About the School of Music, Dance and Theatre
We are a community of learners—artists, educators, scholars, practitioners and activists—committed to ethical and equitable engagement in music, dance and theatre.
It is a pleasure to introduce you to the faculty and programs of the School of Music, Dance and Theatre.
We are committed to inspiring and empowering our students to become creative leaders who use their talents to enrich the communities in which they live. Our internationally recognized faculty artists and scholars are dedicated to being compassionate and motivating mentors on that journey.
We attract scores of talented musicians, dancers, actors and designers from nearly every state and abroad who bring a thirst for the arts, high performing standards and a drive for excellence that helps create an environment where you can excel and at the same time pursue your own individual passion and course of study.
Located in the culturally rich Southwest desert in one of the country’s most vibrant, expanding urban centers, the ASU School of Music, Dance and Theatre affords its students not only access to this diverse environment but also engagement in Phoenix’s diverse, flourishing arts community.
You can truly achieve anything you want here and be a part of a major research university that also nurtures, values and inspires creativity, innovation and excellence.
Our alumni’s success as leaders, professional performers, designers, producers, public school educators, music therapists, arts administrators, university professors and composers underscores our reputation as one of the country’s top schools of music, dance and theatre.
As you pursue this next phase of your education, we invite you to explore the ASU School of Music, Dance and Theatre where you will receive a world-class education and define yourself as an artist, scholar and leader.
Our Music programs trace their roots back over 100 years and are currently ranked among the top programs in the country. As one of the nation’s most comprehensive music programs, our faculty are devoted to helping students develop flexible and specialized skills as inquisitive and creative thinkers with an entrepreneurial mindset necessary for success in the modern world.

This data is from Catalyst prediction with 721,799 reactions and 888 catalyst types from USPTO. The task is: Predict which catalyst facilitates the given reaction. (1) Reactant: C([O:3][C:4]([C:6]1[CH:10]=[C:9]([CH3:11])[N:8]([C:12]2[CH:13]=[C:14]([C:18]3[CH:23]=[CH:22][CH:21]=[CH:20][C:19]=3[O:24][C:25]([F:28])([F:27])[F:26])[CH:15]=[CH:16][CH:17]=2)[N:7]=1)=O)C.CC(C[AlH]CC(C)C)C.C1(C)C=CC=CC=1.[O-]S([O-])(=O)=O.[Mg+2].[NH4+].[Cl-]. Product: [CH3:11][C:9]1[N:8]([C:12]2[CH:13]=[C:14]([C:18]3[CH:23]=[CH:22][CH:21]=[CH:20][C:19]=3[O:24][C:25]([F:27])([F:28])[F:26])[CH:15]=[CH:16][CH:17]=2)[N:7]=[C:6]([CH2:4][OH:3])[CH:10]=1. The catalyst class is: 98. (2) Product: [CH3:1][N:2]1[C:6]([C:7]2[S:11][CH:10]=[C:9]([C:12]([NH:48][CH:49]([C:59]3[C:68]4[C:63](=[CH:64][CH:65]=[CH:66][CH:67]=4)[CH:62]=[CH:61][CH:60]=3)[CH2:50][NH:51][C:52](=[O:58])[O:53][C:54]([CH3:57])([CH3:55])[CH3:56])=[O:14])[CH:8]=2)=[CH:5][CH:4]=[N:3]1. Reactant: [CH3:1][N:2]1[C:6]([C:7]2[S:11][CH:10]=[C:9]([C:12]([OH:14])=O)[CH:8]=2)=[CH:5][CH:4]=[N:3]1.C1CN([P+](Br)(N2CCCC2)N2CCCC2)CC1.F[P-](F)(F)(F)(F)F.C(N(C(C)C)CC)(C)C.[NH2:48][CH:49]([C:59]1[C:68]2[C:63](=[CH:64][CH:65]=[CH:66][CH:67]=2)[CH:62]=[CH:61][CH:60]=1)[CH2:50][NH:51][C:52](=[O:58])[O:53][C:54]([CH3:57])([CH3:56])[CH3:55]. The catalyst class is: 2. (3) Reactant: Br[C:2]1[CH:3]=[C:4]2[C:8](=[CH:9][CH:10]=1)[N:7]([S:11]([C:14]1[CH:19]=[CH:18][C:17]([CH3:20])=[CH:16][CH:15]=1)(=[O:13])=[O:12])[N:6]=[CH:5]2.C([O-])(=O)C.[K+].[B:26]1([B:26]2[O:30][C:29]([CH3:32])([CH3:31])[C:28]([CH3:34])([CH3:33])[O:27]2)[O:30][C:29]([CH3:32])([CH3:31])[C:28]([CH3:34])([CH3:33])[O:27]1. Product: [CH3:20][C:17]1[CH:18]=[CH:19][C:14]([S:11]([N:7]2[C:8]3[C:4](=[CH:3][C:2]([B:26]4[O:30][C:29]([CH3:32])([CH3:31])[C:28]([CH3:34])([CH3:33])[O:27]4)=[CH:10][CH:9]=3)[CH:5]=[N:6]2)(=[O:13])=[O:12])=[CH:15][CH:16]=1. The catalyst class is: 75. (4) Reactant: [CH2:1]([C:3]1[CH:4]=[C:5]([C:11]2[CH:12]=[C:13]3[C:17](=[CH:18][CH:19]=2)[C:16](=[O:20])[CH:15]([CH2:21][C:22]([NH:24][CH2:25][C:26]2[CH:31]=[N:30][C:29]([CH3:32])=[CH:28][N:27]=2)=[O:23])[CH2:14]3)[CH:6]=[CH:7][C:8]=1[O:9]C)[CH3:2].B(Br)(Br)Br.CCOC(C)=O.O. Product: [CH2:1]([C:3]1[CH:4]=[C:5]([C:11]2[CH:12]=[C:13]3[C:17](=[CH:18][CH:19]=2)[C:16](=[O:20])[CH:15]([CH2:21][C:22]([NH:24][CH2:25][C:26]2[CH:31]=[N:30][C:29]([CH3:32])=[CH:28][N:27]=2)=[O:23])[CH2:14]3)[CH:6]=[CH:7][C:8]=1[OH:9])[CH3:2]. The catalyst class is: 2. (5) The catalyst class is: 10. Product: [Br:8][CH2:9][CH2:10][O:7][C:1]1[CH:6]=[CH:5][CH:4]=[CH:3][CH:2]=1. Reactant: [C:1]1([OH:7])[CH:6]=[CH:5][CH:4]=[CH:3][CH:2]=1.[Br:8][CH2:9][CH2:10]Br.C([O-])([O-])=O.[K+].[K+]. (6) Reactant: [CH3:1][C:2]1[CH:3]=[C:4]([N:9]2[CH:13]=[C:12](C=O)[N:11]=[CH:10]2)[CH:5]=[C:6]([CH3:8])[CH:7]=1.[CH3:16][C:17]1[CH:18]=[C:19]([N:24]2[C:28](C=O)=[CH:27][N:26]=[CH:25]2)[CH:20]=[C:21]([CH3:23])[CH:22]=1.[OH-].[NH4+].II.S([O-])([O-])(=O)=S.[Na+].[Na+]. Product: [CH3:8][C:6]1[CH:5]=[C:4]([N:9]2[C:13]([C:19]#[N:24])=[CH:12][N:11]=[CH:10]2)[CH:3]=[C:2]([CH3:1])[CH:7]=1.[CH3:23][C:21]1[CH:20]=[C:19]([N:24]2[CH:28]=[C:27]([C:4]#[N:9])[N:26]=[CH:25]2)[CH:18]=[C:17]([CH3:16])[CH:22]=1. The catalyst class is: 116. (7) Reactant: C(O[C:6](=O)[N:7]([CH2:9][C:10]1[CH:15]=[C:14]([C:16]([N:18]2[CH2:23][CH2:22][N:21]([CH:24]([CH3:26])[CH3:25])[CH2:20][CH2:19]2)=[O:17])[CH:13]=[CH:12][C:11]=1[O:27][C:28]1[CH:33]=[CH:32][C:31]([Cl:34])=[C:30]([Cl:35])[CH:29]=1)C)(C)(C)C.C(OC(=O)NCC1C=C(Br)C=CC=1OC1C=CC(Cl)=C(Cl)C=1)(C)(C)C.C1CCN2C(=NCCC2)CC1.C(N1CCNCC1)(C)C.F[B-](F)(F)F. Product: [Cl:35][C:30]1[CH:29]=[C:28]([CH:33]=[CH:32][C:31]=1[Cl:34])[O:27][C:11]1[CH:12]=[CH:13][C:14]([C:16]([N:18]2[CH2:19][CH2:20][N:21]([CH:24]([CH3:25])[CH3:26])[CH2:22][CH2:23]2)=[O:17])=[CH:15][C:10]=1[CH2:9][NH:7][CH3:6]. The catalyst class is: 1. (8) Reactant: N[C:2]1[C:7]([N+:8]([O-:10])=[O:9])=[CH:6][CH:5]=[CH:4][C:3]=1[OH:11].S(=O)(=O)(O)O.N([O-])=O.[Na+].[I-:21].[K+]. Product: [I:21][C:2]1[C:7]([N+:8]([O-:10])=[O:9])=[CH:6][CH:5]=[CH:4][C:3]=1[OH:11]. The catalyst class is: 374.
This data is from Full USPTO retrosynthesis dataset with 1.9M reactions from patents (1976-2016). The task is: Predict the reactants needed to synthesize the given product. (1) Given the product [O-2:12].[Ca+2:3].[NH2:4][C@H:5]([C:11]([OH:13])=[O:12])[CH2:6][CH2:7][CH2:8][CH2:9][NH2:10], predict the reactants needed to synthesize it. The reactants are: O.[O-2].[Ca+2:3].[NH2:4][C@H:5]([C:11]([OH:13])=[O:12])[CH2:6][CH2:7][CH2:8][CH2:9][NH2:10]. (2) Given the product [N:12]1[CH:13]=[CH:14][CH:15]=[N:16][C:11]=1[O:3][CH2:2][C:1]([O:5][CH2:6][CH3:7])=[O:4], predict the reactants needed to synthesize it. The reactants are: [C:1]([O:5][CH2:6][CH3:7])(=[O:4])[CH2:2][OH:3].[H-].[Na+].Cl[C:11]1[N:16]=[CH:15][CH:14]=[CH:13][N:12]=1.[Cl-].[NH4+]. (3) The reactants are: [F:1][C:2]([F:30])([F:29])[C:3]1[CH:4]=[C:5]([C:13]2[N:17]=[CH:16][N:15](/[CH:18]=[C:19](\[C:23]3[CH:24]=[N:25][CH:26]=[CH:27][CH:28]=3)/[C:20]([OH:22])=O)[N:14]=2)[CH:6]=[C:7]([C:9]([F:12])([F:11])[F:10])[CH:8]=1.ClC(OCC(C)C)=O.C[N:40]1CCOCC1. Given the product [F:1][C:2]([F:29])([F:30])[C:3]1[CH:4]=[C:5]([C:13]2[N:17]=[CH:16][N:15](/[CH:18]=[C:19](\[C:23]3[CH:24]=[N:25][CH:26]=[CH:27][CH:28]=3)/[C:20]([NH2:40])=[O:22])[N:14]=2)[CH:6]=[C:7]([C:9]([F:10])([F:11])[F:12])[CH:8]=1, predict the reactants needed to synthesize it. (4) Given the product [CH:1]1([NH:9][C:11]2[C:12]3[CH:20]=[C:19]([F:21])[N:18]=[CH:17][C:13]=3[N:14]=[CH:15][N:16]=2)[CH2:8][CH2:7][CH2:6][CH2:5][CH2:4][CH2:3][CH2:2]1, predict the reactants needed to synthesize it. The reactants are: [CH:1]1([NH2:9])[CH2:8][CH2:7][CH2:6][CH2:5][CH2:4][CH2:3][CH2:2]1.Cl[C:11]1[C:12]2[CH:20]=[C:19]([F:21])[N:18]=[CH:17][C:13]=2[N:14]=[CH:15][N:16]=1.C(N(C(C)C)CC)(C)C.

Our Dance programs are nationally recognized as some of the best in the world, and our annual slate of guest artist faculty represents a collection of the most influential artists from the world of dance culture. Students will combine innovative learning in creative practice and choreography with rigorous technique in modern, post-modern contemporary, contemporary ballet, urban movement and more.
Theatre students are provided with a cutting-edge education that combines professional training in acting, design and production infused with devising processes and new work creation, professional development and digital technologies for design, production and interaction.
We are a community of learners — artists, educators, scholars, practitioners and activists — committed to ethical and equitable engagement in music, dance and theatre. As a School, we champion these disciplines as essential to the wellbeing of society, as means of knowledge development, and as foundational to the human experience. In all that we do, we grapple with the impact of the past, confront the needs of the present and forge the path to the future.
The following questions illuminate our core values and animate our work:
- How do we best prepare students to ethically contribute to music, dance and theatre?
- What can we accomplish when we collaborate with those outside our disciplines and beyond the borders of our university?
- How do we define, implement, embody, and expand equity and justice in music, dance and theatre?
- What does excellence mean to us? How do we get there?
- How do we make our disciplines, and ourselves in them, more sustainable?
The evolution of the School of Music, Dance and Theatre is a story of deep history and diversity of effort. Most recently, the Arizona Board of Regents approved the merger of the School of Music with dance and theatre in August 2020. Dr. Heather Landes, the school's current director, served as the inaugural director. In this new configuration, we offer the broadest exposure to all the performing arts disciplines in one innovative, wildly-productive central hub.
How did we get here?